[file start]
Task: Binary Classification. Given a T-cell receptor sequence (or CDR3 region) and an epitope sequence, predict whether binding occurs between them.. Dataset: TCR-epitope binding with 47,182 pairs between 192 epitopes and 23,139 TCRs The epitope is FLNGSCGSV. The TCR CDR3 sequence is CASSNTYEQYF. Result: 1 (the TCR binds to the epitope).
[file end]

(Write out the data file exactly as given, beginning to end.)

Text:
Task: Binary Classification. Given a T-cell receptor sequence (or CDR3 region) and an epitope sequence, predict whether binding occurs between them.. Dataset: TCR-epitope binding with 47,182 pairs between 192 epitopes and 23,139 TCRs The epitope is FLNGSCGSV. The TCR CDR3 sequence is CASSNTYEQYF. Result: 1 (the TCR binds to the epitope).